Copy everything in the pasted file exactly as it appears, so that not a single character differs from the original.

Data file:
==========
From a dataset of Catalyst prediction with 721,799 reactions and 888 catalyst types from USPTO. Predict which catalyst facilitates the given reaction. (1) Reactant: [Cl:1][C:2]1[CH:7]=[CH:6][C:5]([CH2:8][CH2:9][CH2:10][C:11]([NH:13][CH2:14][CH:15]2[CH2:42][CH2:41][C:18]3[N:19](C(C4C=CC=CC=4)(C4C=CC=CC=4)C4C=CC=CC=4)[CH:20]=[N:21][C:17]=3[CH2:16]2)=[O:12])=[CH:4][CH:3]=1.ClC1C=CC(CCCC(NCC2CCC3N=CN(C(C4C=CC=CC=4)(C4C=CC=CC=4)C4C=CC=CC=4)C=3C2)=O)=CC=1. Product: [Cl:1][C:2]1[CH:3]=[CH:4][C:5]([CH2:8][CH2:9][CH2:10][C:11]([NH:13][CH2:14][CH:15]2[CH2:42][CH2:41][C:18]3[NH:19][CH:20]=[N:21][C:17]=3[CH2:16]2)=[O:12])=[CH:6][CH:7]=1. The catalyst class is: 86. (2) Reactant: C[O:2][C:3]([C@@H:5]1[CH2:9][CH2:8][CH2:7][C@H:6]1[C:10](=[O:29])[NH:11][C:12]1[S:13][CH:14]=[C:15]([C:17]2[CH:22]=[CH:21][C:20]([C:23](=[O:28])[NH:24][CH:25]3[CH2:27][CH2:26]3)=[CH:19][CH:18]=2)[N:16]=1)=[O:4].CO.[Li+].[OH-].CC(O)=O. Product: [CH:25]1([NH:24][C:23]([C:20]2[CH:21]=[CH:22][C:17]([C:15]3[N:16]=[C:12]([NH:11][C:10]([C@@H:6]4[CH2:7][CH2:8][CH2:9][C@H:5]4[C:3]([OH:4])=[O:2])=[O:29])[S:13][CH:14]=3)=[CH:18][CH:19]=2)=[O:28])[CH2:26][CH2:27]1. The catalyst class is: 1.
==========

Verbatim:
From a dataset of Catalyst prediction with 721,799 reactions and 888 catalyst types from USPTO. Predict which catalyst facilitates the given reaction. (1) Reactant: [Cl:1][C:2]1[CH:7]=[CH:6][C:5]([CH2:8][CH2:9][CH2:10][C:11]([NH:13][CH2:14][CH:15]2[CH2:42][CH2:41][C:18]3[N:19](C(C4C=CC=CC=4)(C4C=CC=CC=4)C4C=CC=CC=4)[CH:20]=[N:21][C:17]=3[CH2:16]2)=[O:12])=[CH:4][CH:3]=1.ClC1C=CC(CCCC(NCC2CCC3N=CN(C(C4C=CC=CC=4)(C4C=CC=CC=4)C4C=CC=CC=4)C=3C2)=O)=CC=1. Product: [Cl:1][C:2]1[CH:3]=[CH:4][C:5]([CH2:8][CH2:9][CH2:10][C:11]([NH:13][CH2:14][CH:15]2[CH2:42][CH2:41][C:18]3[NH:19][CH:20]=[N:21][C:17]=3[CH2:16]2)=[O:12])=[CH:6][CH:7]=1. The catalyst class is: 86. (2) Reactant: C[O:2][C:3]([C@@H:5]1[CH2:9][CH2:8][CH2:7][C@H:6]1[C:10](=[O:29])[NH:11][C:12]1[S:13][CH:14]=[C:15]([C:17]2[CH:22]=[CH:21][C:20]([C:23](=[O:28])[NH:24][CH:25]3[CH2:27][CH2:26]3)=[CH:19][CH:18]=2)[N:16]=1)=[O:4].CO.[Li+].[OH-].CC(O)=O. Product: [CH:25]1([NH:24][C:23]([C:20]2[CH:21]=[CH:22][C:17]([C:15]3[N:16]=[C:12]([NH:11][C:10]([C@@H:6]4[CH2:7][CH2:8][CH2:9][C@H:5]4[C:3]([OH:4])=[O:2])=[O:29])[S:13][CH:14]=3)=[CH:18][CH:19]=2)=[O:28])[CH2:26][CH2:27]1. The catalyst class is: 1.